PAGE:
Environment Throughout his career, Lawrence has been very active in land conservation issues. One of the first political activities he was involved with was working towards the establishment of the Laudholm Trust in Wells, ME, which successfully conserved 2200 acres around the Little River Estuary, which had been faced with the threat of development. Today, the Wells National Estuarine Research Reserve works to protect and preserve the coastal ecosystems of the Gulf of Maine. He is also very concerned with protecting against dangerous toxins in food and water supplies. Maine leaders have been at the forefront of this movement, from Edmund Muskie’s work on the Clean Water Act to George Mitchell’s work on the Clean Air Act and Lawrence believes he too can work towards protecting our environment.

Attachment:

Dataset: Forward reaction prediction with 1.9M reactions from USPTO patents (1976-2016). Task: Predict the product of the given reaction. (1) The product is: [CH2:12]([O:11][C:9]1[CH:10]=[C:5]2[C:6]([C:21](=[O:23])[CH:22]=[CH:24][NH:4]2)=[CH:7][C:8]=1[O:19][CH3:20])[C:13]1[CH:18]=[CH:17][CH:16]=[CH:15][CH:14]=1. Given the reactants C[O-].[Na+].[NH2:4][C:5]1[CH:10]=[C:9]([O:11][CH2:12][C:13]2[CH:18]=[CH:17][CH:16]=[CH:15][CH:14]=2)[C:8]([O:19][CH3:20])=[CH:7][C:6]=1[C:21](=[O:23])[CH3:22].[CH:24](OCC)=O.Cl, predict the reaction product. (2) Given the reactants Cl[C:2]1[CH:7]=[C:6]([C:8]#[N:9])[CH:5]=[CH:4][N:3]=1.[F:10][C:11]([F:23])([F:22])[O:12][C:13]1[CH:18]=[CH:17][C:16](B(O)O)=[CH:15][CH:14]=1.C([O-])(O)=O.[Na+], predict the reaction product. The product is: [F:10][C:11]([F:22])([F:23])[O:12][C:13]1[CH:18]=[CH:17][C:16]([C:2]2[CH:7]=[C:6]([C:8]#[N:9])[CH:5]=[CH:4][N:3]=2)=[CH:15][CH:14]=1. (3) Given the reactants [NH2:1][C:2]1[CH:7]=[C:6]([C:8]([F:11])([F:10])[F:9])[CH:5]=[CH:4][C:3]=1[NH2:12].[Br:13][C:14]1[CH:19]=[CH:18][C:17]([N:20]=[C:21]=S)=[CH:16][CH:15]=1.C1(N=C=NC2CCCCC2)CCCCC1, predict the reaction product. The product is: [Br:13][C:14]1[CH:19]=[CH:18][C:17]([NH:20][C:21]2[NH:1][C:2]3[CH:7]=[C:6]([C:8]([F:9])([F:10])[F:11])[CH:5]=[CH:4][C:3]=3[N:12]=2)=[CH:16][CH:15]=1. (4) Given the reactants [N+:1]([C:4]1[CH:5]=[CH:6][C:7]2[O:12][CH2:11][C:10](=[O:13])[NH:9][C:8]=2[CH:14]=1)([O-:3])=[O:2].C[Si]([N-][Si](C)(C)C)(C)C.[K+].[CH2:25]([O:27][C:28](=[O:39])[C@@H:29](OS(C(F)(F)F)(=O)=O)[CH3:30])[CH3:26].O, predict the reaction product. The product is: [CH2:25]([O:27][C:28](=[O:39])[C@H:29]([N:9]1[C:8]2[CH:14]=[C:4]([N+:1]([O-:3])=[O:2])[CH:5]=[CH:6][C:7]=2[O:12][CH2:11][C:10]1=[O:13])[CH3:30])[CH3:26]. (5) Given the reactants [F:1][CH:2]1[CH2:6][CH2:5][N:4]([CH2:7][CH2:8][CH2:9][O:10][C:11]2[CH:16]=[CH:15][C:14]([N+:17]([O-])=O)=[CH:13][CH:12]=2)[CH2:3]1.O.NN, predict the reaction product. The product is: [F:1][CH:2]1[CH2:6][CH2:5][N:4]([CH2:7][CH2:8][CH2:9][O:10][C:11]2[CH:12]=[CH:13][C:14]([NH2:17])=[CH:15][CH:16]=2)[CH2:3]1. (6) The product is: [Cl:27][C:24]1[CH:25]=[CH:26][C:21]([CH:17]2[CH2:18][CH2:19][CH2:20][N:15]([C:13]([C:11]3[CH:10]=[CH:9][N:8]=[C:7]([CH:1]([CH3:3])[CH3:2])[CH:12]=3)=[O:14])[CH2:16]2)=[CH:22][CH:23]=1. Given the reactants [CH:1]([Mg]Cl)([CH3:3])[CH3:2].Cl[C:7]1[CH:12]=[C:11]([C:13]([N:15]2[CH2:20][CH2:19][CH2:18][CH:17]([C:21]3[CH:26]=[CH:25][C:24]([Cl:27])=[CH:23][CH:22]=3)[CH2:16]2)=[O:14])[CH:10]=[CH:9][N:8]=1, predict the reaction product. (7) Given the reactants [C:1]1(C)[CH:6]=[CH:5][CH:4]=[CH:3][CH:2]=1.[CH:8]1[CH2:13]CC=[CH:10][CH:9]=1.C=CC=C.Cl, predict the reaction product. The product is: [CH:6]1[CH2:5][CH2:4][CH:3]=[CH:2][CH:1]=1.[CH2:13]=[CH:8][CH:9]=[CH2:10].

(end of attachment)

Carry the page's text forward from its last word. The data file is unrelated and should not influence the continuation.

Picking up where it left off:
Withdrawing from Iraq Lawrence believes that the Iraq War was a bad idea from the start, and was made even worse with mismanagement, poor planning and just plain arrogance and a stubborn refusal to listen. Tragically, too many of our brave men and women in the military have paid the ultimate price. We cannot afford to continue this reckless course. We must push for the withdrawal of our troops to begin immediately, even if it means forcing the administration's hand by halting funding. The way to support our troops is not to leave them trapped in the middle of a sectarian civil war.
As a prosecutor, Lawrence believes that the fight against terrorists is much like the fight against organized crime. The United States needs to work as part of an international coalition to cut off funding for terror, identify threats before they occur and, most importantly, begin to wage the war of ideas on behalf of democracy and against rigid despotism and theocracy.